CBT | therapy worth talking about
What is CBT?
Cognitive behavioural therapies, or CBT, are a range of talking therapies based on the theory that thoughts, feelings, what we
do and how our body feels are all connected. If we change one of these we can alter the others.
When people feel worried or distressed we often fall into patterns of thinking and responding which can worsen how we
feel. CBT works to help us notice and change problematic thinking styles or behaviour patterns so we can feel better.
CBT has lots of strategies that can help you in the here and now.
To read personal accounts on a variety of topics from people who have experienced CBT, visit our personal accounts page
CBT has a good evidence base for a wide range of mental health problems in adults, older adults, children and young people. This research has been carefully reviewed by the National Institute for Health and Clinical Excellence (NICE), who provide independent, evidence-based guidance for the NHS on the most effective ways to treat disease and ill health.
What can CBT help with?
NICE recommends CBT in the treatment of the following conditions:
- Anxiety disorders (including panic attacks and post-traumatic stress disorder)
- Obsessive Compulsive Disorder (OCD)
- Schizophrenia and psychosis
- Bipolar disorder
There is also good evidence that CBT is helpful in treating many other conditions, including:
- Chronic fatigue
- Chronic pain
- Physical symptoms without a medical diagnosis
- Sleep difficulties
- Anger management
CBT can be used if you are on medication which has been prescribed by your GP. You can also use CBT on its own. This will depend on the difficulty you want help with.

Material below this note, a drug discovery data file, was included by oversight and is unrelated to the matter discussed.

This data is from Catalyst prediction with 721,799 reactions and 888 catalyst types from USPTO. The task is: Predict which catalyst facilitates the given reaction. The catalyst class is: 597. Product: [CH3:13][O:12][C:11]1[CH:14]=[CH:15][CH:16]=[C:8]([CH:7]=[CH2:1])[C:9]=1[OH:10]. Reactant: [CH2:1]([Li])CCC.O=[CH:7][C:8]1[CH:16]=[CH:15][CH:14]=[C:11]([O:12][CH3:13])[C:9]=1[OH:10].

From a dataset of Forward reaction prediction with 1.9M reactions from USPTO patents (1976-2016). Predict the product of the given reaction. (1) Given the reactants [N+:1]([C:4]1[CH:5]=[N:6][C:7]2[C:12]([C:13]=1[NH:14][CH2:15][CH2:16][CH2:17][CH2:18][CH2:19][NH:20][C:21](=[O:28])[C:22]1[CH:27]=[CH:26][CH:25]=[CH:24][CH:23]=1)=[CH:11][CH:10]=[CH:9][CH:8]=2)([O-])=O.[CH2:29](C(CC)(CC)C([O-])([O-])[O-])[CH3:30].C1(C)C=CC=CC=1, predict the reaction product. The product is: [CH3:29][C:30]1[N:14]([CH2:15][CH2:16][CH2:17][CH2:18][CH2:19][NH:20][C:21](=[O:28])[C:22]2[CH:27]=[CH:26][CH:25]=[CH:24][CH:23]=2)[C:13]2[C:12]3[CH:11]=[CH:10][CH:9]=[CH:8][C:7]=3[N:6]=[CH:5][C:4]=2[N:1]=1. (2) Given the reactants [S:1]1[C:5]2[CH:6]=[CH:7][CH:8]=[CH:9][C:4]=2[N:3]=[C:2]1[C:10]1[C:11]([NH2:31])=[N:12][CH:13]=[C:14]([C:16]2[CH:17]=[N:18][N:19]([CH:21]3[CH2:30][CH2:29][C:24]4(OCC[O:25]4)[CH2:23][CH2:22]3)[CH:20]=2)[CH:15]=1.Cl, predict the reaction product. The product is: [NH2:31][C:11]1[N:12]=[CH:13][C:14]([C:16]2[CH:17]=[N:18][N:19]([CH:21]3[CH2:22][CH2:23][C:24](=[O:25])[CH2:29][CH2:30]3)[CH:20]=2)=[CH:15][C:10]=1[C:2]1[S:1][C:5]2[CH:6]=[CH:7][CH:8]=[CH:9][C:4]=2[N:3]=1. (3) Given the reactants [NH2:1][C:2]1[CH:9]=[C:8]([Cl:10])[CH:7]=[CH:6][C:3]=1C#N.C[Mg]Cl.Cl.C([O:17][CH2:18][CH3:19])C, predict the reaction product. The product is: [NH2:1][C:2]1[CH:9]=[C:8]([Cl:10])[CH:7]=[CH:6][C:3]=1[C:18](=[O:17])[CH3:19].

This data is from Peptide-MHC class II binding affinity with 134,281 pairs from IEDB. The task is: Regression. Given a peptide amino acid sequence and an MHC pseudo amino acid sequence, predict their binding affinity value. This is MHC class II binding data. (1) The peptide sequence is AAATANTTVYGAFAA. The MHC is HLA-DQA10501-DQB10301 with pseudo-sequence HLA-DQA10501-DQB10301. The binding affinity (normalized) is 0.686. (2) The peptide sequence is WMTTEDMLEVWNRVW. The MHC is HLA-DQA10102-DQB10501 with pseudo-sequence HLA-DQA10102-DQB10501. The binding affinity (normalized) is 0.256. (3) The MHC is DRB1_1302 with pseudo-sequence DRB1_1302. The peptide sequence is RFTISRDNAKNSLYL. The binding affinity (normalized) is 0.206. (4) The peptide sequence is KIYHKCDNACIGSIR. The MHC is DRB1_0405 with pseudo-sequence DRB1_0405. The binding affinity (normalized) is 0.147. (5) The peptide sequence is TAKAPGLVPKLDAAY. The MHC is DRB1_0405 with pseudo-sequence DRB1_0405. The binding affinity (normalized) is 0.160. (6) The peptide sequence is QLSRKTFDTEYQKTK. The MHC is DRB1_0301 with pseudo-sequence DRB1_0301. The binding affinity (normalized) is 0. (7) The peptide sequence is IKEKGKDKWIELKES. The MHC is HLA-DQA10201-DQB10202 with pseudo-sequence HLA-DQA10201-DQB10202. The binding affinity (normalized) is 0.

How CBT is delivered
CBT can be offered in individual sessions with a therapist or as part of a group. The number of sessions you need depends on the difficulty you need help with. This will usually be between six and twenty sessions, typically of an hour long.
Your therapist can help you to notice any patterns in thinking or behaviours which might be keeping problems going and can offer information about different CBT techniques which could help you.
You and your therapist will discuss your specific difficulties and set goals for you to achieve. CBT is not a quick fix – it involves hard work during and between sessions e.g. keeping track of what you are thinking, feeling and doing, or trying out new ways of thinking or acting. Your therapist will not make decisions for you. They will help you decide what difficulties you want to work on in order to help you improve your situation. Your therapist will be able to advise you on how to continue using CBT techniques in your daily life after your treatment ends.
CBT is available in a wide range of settings, including hospitals and clinics. It is sometimes provided in the form of written or computer-based packages. This may be combined with flexible telephone of face-to-face appointments to check progress and help overcome any barriers to putting into practice what you have learned. This way of delivering CBT has made it more accessible to people with busy lives and has also reduced delays in getting help.
CBT-based self-help books are available. There are also websites providing information on CBT techniques which are free to access. Evidence does show that using them works better with support from a therapist, especially for low mood.
Finding a therapist
CBT is widely available on the NHS. If you feel that CBT may be helpful, then you should first discuss it with your GP. Private therapists are also available. Before starting CBT, we recommend you check that your therapist is accredited by BABCP.
BABCP believes that accreditation is important in protecting the public and raising the quality of CBT.
To find details of BABCP-accredited CBT therapists visit www.cbtregisteruk.com